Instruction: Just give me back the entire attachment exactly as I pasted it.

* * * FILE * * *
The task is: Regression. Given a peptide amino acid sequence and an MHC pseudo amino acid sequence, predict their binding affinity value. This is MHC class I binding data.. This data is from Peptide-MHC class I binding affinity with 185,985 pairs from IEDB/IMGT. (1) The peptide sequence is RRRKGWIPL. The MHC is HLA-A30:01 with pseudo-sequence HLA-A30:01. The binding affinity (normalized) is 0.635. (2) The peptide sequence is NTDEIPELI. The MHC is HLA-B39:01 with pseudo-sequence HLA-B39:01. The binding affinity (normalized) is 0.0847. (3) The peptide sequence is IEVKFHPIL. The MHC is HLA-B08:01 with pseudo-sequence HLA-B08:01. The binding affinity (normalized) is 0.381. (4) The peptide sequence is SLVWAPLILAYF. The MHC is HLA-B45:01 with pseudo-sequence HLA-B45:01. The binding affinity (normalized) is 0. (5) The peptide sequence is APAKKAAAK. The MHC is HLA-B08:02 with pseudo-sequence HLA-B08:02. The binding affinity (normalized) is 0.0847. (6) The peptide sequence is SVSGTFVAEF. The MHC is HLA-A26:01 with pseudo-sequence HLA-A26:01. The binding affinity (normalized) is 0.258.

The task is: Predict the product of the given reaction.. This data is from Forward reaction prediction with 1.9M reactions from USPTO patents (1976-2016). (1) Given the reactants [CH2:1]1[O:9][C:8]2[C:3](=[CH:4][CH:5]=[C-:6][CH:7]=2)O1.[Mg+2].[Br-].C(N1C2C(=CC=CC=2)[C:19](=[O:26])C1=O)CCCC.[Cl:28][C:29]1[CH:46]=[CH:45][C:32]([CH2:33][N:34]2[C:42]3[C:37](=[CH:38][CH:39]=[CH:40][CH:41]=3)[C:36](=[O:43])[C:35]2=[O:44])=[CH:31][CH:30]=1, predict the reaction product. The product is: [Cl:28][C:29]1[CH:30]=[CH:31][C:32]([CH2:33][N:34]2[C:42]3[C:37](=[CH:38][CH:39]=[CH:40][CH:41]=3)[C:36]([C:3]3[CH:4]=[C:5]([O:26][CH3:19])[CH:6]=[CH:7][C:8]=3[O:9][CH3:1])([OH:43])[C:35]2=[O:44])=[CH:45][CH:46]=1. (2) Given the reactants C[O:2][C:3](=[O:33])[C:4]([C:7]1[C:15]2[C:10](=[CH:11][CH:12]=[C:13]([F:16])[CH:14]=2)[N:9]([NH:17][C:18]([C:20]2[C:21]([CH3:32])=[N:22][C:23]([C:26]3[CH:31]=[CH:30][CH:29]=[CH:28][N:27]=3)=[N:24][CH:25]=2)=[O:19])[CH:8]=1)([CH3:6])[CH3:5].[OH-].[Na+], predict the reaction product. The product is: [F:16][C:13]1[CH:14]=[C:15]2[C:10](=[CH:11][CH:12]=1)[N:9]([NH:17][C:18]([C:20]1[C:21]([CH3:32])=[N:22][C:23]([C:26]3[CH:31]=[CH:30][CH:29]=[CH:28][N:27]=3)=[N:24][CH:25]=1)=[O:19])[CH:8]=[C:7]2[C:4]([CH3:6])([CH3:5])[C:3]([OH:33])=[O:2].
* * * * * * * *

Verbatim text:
The task is: Regression. Given a peptide amino acid sequence and an MHC pseudo amino acid sequence, predict their binding affinity value. This is MHC class I binding data.. This data is from Peptide-MHC class I binding affinity with 185,985 pairs from IEDB/IMGT. (1) The peptide sequence is RRRKGWIPL. The MHC is HLA-A30:01 with pseudo-sequence HLA-A30:01. The binding affinity (normalized) is 0.635. (2) The peptide sequence is NTDEIPELI. The MHC is HLA-B39:01 with pseudo-sequence HLA-B39:01. The binding affinity (normalized) is 0.0847. (3) The peptide sequence is IEVKFHPIL. The MHC is HLA-B08:01 with pseudo-sequence HLA-B08:01. The binding affinity (normalized) is 0.381. (4) The peptide sequence is SLVWAPLILAYF. The MHC is HLA-B45:01 with pseudo-sequence HLA-B45:01. The binding affinity (normalized) is 0. (5) The peptide sequence is APAKKAAAK. The MHC is HLA-B08:02 with pseudo-sequence HLA-B08:02. The binding affinity (normalized) is 0.0847. (6) The peptide sequence is SVSGTFVAEF. The MHC is HLA-A26:01 with pseudo-sequence HLA-A26:01. The binding affinity (normalized) is 0.258.

The task is: Predict the product of the given reaction.. This data is from Forward reaction prediction with 1.9M reactions from USPTO patents (1976-2016). (1) Given the reactants [CH2:1]1[O:9][C:8]2[C:3](=[CH:4][CH:5]=[C-:6][CH:7]=2)O1.[Mg+2].[Br-].C(N1C2C(=CC=CC=2)[C:19](=[O:26])C1=O)CCCC.[Cl:28][C:29]1[CH:46]=[CH:45][C:32]([CH2:33][N:34]2[C:42]3[C:37](=[CH:38][CH:39]=[CH:40][CH:41]=3)[C:36](=[O:43])[C:35]2=[O:44])=[CH:31][CH:30]=1, predict the reaction product. The product is: [Cl:28][C:29]1[CH:30]=[CH:31][C:32]([CH2:33][N:34]2[C:42]3[C:37](=[CH:38][CH:39]=[CH:40][CH:41]=3)[C:36]([C:3]3[CH:4]=[C:5]([O:26][CH3:19])[CH:6]=[CH:7][C:8]=3[O:9][CH3:1])([OH:43])[C:35]2=[O:44])=[CH:45][CH:46]=1. (2) Given the reactants C[O:2][C:3](=[O:33])[C:4]([C:7]1[C:15]2[C:10](=[CH:11][CH:12]=[C:13]([F:16])[CH:14]=2)[N:9]([NH:17][C:18]([C:20]2[C:21]([CH3:32])=[N:22][C:23]([C:26]3[CH:31]=[CH:30][CH:29]=[CH:28][N:27]=3)=[N:24][CH:25]=2)=[O:19])[CH:8]=1)([CH3:6])[CH3:5].[OH-].[Na+], predict the reaction product. The product is: [F:16][C:13]1[CH:14]=[C:15]2[C:10](=[CH:11][CH:12]=1)[N:9]([NH:17][C:18]([C:20]1[C:21]([CH3:32])=[N:22][C:23]([C:26]3[CH:31]=[CH:30][CH:29]=[CH:28][N:27]=3)=[N:24][CH:25]=1)=[O:19])[CH:8]=[C:7]2[C:4]([CH3:6])([CH3:5])[C:3]([OH:33])=[O:2].